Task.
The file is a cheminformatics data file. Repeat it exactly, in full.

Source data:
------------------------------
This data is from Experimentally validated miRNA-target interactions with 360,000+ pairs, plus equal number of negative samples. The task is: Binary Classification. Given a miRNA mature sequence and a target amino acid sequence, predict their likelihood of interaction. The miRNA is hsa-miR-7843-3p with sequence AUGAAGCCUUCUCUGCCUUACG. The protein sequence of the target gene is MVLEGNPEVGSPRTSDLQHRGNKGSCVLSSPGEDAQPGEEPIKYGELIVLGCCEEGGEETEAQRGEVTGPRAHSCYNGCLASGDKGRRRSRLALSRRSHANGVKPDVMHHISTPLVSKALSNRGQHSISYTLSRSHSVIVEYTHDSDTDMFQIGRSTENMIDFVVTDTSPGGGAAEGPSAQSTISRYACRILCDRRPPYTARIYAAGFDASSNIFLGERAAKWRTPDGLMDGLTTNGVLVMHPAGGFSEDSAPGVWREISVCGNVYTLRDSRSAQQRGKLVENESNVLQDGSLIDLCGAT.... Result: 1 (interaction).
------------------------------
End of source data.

This data is from Experimentally validated miRNA-target interactions with 360,000+ pairs, plus equal number of negative samples. The task is: Binary Classification. Given a miRNA mature sequence and a target amino acid sequence, predict their likelihood of interaction. The miRNA is hsa-miR-7843-3p with sequence AUGAAGCCUUCUCUGCCUUACG. The protein sequence of the target gene is MVLEGNPEVGSPRTSDLQHRGNKGSCVLSSPGEDAQPGEEPIKYGELIVLGCCEEGGEETEAQRGEVTGPRAHSCYNGCLASGDKGRRRSRLALSRRSHANGVKPDVMHHISTPLVSKALSNRGQHSISYTLSRSHSVIVEYTHDSDTDMFQIGRSTENMIDFVVTDTSPGGGAAEGPSAQSTISRYACRILCDRRPPYTARIYAAGFDASSNIFLGERAAKWRTPDGLMDGLTTNGVLVMHPAGGFSEDSAPGVWREISVCGNVYTLRDSRSAQQRGKLVENESNVLQDGSLIDLCGAT.... Result: 1 (interaction).